The paratroopers jumped into cloudy skies, and improvised when many of them landed miles from their drop zones.  

Soldiers weighed down by gear waded off the boats, and were raked by Nazi guns.

And the medics dove in to care for the wounded as the cold waters turned red.

It’s easy to forget how desperate the battle was, how loud the clash was, how many things could have gone wrong, and how many things did go wrong.

But on D-Day, courage won out over terror, daring over cruelty, and liberty over tyranny.

“Quit worrying, General.  We’ll take care of this thing for you.”

One of the soldiers who took care of things was 1st Lieutenant Waverly Wray—known as Charlie—of the 2nd Battalion, 505th Parachute Infantry Regiment—known as the Panthers.

Lieutenant Wray jumped into Normandy before dawn on D-Day.  His battalion was on its own until it could be reinforced by the Allied amphibious forces storming the beaches.  So Wray’s unit, Company D, faced terrifying odds.  German forces outnumbered them by more than 20 to one.

But the Nazis didn’t count on the Panthers.  And they didn’t count on citizen-soldiers like Charlie Wray.

Wray’s battalion commander ordered him to counterattack the German flank.  And Wray personally found and destroyed the German command post in Sainte-Mère-Église.  And it became the first town in France that the Allies liberated from Nazi occupation.

After the fighting, Wray returned to report—with part of his right ear sliced off by a German bullet and his own blood caked on his neck and shoulder.  And Wray’s commander said, “They’ve been getting kind of close to you, haven’t they, Waverly?”

And Lieutenant Wray grinned and said, “Not as close as I’ve been getting to them, sir.”

That’s the spirit that took the beaches.

That’s the courage that liberated a continent.

And that’s the valor that swung the hinge of fate from tyranny to freedom.

Since the days of ancient Athens, historians have known that free soldiers will fight more bravely than the armies of tyrants. 

The men who landed here on D-Day did just that.

And they wrote themselves into the pages of history as a grand refutation of Hitler’s bile.

D-Day reminds us that there is no force multiplier stronger than a just cause.

And the democratic ideals carried by the troops of Operation Overlord still inspire free people everywhere. 

Ladies and gentlemen, it was one of the great honors of my life to serve, some 50 years after D-Day, as the commander of the 2nd Battalion, 505th Parachute Infantry.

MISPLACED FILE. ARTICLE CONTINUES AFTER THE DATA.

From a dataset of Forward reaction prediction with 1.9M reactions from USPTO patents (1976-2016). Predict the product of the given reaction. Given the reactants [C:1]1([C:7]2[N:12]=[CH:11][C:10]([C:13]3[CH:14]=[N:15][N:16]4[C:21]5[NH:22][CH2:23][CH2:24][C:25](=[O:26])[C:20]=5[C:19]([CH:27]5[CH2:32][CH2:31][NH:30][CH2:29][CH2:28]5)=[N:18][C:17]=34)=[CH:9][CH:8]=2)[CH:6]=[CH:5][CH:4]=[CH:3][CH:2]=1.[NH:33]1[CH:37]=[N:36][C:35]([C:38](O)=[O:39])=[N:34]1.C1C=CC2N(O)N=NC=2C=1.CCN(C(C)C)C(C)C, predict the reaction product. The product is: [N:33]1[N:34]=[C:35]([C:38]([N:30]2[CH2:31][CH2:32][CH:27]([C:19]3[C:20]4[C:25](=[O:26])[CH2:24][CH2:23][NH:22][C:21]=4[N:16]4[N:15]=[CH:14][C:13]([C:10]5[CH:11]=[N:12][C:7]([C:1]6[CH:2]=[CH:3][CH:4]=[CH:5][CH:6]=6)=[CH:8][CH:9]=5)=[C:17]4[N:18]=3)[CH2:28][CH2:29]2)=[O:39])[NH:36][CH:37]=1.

In fact, I jumped into Normandy with my battalion for the 50th anniversary of D-Day.

With pride, we shouldered the legacy of liberty passed down by Charlie Wray and his brothers in arms.

And it is all of our duty to defend with undimmed vigor the principles for which the Allies fought.

We still seek a world where aggression is a sin.

Where human rights are sacred.

Where those who preach hatred, tyranny, and genocide are cast out.

Where civilians are safe from the ravages of war.

Where sovereignty and territorial integrity are respected.

And where all states and all peoples can pursue their own destinies in freedom.

Ladies and gentlemen, today’s open world of rules and rights was built on the shoulders of those who took the beaches code-named Utah, Omaha, Gold, Juno, and Sword.

Today’s rules-based international order is the legacy of those who won the bloodiest war in history.

And it is our task to carry forward their mighty work.

For most of us, the demands of democratic citizenship today are far less stern than they were in 1944.

But we must meet today’s challenges with our full strength—soldier and civilian alike.

If the troops of the world’s democracies could risk their lives for freedom then, surely the citizens of the world’s democracies can risk our comfort for freedom now.

And some of our friends no longer have that choice.

On a recent trip to a U.S. training post in a free Germany, I met brave young men and women from Ukraine who were learning how to fight for their lives and their country.

And today, I am more determined than ever to stand by them for as long as it takes.

In our unsettled times, we again hear some sneer that tyranny is the future, that people long for strongman rule, that the unity of free people will shatter, and that the hour of democracy has passed.

They are wrong.

And every D-Day, citizen by citizen, we remember that we each have the ability—and the responsibility—to fight for the principles that drove the Allied armies forward. 

Seventy-nine years ago, General Eisenhower told the soldiers, sailors, airmen, and Marines of the Allied Expeditionary Force, “The eyes of the world are upon you.  The hopes and prayers of liberty-loving people everywhere march with you.”

The eyes of the world are still upon the heroes of D-Day.

They are upon us as well.

And we will not let the torch of freedom go out.

Every time a veteran of D-Day is gathered to his Maker in the fullness of time, after a long life lived in freedom, he wins a final victory over Hitler.

To the veterans of World War II: we salute you.

You saved the world.

We must merely defend it.

So may God bless the American and Allied troops who fought and fell 79 years ago today.

May God bless the United States of America.

And may God bless all those who still fight for freedom.

Thank you.

Defense.gov. 06/06/2023.

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About Tiff 2493 Articles
Member of the Free Press who is politically homeless and a political junkie.